Inhibitory effects of pentoxifylline on inflammation-related tumorigenesis in rat colon
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Yohei Shirakami1,2, Takahiro Kochi2, Masaya Kubota2, Hiroyasu Sakai2, Takashi Ibuka2, Kazuto Yoshimi3, Takashi Kuramoto4, Takuji Tanaka5, Masahito Shimizu2 and Mitsuru Seishima1
1Department of Informative Clinical Medicine, Gifu University Graduate School of Medicine, Gifu 501–1194, Japan
2Department of Gastroenterology, Gifu University Graduate School of Medicine, Gifu 501–1194, Japan
3Genome Editing Research and Development Center, Graduate School of Medicine, Osaka University, Osaka 565–0871, Japan
4Institute of Laboratory Animals, Graduate School of Medicine, Kyoto University, Kyoto 606–8501, Japan
5Department of Pathological Diagnosis, Gifu Municipal Hospital, Gifu 500–8513, Japan
Yohei Shirakami, email: [email protected]
Keywords: colorectal cancer; pentoxifylline; inflammatory bowel disease (IBD); oxidative stress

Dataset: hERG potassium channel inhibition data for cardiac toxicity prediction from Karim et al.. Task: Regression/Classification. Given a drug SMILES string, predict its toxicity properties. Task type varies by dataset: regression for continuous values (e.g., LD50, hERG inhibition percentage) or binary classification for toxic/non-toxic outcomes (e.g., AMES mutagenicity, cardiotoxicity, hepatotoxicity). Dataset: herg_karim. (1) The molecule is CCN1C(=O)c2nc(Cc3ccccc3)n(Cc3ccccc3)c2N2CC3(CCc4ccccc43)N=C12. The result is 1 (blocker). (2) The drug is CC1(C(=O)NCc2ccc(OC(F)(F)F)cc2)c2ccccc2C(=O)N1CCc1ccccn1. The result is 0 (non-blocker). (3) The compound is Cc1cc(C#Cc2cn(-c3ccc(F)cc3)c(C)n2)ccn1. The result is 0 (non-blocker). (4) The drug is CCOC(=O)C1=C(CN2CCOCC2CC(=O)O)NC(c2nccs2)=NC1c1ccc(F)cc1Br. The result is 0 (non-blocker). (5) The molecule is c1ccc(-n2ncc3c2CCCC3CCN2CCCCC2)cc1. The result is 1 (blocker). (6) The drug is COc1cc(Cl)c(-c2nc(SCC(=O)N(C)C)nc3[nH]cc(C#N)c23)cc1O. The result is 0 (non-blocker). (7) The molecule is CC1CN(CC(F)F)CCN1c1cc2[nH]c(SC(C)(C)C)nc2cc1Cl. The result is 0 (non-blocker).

Received: March 19, 2018 Accepted: September 04, 2018 Published: September 21, 2018
Chronic inflammation in the colorectum increases the risk of colorectal cancer development. Pentoxifylline, a medicine used for improving the circulation, has been reported to inhibit TNF-α production and to ameliorate inflammatory bowel disease and non-alcoholic steatohepatitis. In this study, we investigated the effects of pentoxifylline on inflammation-related colon tumorigenesis in a rodent model using Kyoto APC delta rats, which have APC mutation and are susceptible to colon carcinogenesis. Male Kyoto APC delta rats were treated with azoxymethane and dextran sodium sulfate, and were subsequently administered water, with or without pentoxifylline. At the end of the experiment, the development of colorectal tumor was significantly inhibited in the pentoxifylline group. The pentoxifylline treatment also lowered the levels of oxidative stress markers and mRNAs of pro-inflammatory cytokines, including TNF-α and IL-6, in the colon mucosa. The PCNA labeling index and the inflammation score were also decreased in the colon of rats in the pentoxifylline -treated group. We also used an endoscopy to observe the tumor progression and inflammation in the colon of rats, revealing that inflammation grade was significantly lower in pentoxifylline-treated group at several points during the experiment. These findings suggest that pentoxifylline treatment might be useful for chemoprevention of inflammation-related colon cancer.
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